Brooks B17 saddle in profile

Leather saddles – a bike fitter’s perspective

Recently, a client asked me “Why don’t bike fitter’s like Brooks saddles?” The question wasn’t really specific to Brooks saddles per se, but rather the ‘old school’ style of leather saddles made by Brooks and others like Selle Anatomica and Berthoud.

I was initially surprised by the question as I have nothing against these saddles but, after some thought, I realised that there was a lot of merit to the question. I haven’t ever recommended one of these saddles to a client (though I have fitted quite a few riders who already use them).  But the reason is probably not what you think it is…

Leather saddles

So what are these leather saddles I’m talking about?

They consist of tensioned leather stretched over a metal frame. The leather is allowed to flex and mould to the cyclist’s body.  The advantages of this design is that, just like leather shoes stretch and mould to your feet, this style of leather saddle can stretch and mould to your bottom.

Like all saddles, some riders find them supremely comfortable and would not consider riding anything else. Other riders, even after a solid bike fit session, never find them comfortable.

One of the idiosyncrasies of a leather saddle such as a Brooks B17 is that they require a “break in”  period. It takes time for the leather to soften and mould to the rider. There are many opinions on how a saddle should be broken in.  A quick web search will bring up a plethora of different methods.  On the whole the methods boil down to either lots of time or the application of various substances.

This is in contrast to saddles that use a plastic or carbon shell for structural support and some form of padding for comfort.  These saddles start at ‘peak comfort’. Comfort then deteriorates over time as the padding compresses and the shell wears out. There is no break in period other than the cyclist adjusting to the new saddle.

Bike fitter recommended?

So why might bike fitters not recommend leather saddles?  The break in period means that it’s unlikely that a rider will feel instant comfort. And it’s possible they will feel quite uncomfortable. It follows that they are less likely to choose a leather saddle over another option. Further, it’s not possible to have a two week trial period for these saddles. At the end of two weeks they have started the break in. They are no longer ‘as new’ and can’t be restocked.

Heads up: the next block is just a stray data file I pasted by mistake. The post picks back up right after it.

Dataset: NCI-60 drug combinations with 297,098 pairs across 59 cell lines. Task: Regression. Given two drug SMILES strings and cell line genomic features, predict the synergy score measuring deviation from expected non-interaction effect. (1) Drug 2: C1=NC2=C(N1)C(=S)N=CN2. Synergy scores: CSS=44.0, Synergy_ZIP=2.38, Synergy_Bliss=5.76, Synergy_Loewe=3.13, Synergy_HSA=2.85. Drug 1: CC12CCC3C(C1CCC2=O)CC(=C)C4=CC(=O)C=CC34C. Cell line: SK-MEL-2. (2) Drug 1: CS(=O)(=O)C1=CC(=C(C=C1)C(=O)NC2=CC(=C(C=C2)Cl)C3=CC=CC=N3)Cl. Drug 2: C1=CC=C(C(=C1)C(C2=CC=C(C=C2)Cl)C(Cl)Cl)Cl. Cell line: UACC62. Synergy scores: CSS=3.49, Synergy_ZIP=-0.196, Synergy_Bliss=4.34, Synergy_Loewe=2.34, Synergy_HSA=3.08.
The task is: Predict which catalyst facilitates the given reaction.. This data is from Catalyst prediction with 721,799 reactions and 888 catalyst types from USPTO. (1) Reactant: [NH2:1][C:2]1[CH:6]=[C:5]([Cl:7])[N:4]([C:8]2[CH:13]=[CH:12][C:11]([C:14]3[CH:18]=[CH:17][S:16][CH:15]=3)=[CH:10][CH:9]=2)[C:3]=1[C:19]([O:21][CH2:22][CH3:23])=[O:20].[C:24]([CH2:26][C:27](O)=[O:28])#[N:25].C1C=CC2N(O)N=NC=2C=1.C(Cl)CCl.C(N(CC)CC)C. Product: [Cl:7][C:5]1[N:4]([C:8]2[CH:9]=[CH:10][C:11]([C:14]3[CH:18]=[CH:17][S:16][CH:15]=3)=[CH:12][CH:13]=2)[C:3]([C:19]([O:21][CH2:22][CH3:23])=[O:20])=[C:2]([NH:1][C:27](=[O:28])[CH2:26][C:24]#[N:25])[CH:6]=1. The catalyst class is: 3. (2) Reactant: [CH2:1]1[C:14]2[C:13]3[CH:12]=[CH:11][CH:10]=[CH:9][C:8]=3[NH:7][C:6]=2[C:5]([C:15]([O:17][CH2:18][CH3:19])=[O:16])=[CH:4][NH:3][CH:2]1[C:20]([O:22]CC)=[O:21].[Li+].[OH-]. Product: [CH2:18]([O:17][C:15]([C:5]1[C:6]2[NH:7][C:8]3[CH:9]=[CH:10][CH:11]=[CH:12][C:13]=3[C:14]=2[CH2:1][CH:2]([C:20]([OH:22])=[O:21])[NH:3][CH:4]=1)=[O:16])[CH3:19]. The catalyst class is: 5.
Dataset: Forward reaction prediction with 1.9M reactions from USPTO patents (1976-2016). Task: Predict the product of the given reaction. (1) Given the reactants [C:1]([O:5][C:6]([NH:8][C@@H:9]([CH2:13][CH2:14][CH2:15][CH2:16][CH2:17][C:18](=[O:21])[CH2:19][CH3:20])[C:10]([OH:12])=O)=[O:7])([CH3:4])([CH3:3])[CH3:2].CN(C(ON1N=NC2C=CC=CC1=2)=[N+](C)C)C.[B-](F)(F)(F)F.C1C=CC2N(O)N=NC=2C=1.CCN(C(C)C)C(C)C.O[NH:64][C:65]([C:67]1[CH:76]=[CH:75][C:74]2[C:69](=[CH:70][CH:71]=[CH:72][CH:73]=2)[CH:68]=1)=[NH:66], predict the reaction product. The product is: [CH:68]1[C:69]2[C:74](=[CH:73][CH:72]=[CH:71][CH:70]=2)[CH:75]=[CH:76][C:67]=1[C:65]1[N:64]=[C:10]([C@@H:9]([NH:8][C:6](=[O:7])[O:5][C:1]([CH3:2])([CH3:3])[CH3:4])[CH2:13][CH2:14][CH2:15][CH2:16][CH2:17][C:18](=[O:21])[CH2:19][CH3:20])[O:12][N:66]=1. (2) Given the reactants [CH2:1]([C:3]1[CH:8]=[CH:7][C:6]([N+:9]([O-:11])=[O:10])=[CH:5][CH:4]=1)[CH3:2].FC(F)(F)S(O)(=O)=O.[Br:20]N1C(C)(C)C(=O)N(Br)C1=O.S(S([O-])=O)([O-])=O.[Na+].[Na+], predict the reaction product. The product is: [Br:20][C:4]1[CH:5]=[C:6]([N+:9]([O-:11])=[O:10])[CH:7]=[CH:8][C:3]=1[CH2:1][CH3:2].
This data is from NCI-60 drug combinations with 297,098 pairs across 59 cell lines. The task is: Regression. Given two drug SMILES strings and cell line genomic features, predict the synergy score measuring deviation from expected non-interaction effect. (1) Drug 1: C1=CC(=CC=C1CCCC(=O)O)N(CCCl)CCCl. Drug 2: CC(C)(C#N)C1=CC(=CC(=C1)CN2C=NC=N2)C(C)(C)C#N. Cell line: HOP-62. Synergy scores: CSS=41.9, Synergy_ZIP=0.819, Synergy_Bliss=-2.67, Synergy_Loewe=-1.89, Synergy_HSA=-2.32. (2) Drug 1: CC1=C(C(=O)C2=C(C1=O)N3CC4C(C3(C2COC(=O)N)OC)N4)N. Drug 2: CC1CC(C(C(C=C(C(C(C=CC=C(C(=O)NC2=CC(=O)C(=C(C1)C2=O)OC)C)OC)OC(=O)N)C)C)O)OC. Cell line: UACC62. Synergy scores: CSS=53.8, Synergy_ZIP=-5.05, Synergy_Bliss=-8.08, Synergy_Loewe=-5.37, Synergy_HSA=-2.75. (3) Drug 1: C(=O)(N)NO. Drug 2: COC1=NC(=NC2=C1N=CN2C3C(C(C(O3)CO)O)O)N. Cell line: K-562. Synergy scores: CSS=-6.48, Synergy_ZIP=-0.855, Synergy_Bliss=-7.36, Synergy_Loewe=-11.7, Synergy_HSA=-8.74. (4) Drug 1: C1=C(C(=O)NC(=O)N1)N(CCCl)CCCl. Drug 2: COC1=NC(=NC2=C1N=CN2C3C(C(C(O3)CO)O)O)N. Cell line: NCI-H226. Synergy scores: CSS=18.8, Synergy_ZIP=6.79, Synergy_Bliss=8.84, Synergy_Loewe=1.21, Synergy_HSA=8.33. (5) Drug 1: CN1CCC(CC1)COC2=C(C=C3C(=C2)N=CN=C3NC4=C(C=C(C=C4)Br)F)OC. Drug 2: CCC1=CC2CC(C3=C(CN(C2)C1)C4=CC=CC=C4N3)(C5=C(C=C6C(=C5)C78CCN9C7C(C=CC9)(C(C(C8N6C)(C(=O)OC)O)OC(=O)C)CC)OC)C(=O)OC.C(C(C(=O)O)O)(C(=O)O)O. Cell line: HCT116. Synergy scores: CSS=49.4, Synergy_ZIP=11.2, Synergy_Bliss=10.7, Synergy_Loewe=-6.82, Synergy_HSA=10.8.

Another reason that a bike fitter might not recommend a leather saddle is that they require care over their lifetime. Like all leather items, they need to be regularly treated or they will deteriorate. And getting them wet can cause problems if maintenance is lacking. Not every cyclist is up for regular saddle maintenance. Fitters can be hesitant to recommend something that is high maintenance if they don’t know the cyclist well.

None of this is to say they can’t be the BEST saddle for a particular rider.

My observation is that people who spend substantial time in the saddle – like cycle tourers and Audax riders/randoneurs – often find that this style of saddle fantastic. In contrast, other types of saddles can become increasingly uncomfortable over the course of a long ride. When you’ve spent 3 days non-stop on an uncomfortable saddle, you may be quite prepared to spend time breaking in a saddle if it means long term comfort.

So in answer to the original question ‘why don’t bike fitters recommend leather saddles’, it’s not because of anything against the saddles themselves.  There are just some practical considerations that get in the way.

Final thoughts

Two final thoughts to close this post out:

1. An interesting development is the Brooks Camabium saddles where rubber is used in the place of leather. The advantage is there is no break in period. Additionally they are more weather proof. The jury is out as to whether they can really replicate the comfort of a well broken in leather saddle.

2. For cyclists with a well broken in a leather saddle, a major change in position can mean that the saddle becomes uncomfortable.  A subsequent break in period might be required.  In a worse case scenario, a replacement saddle could be needed if the old one can’t be “broken” to the new position.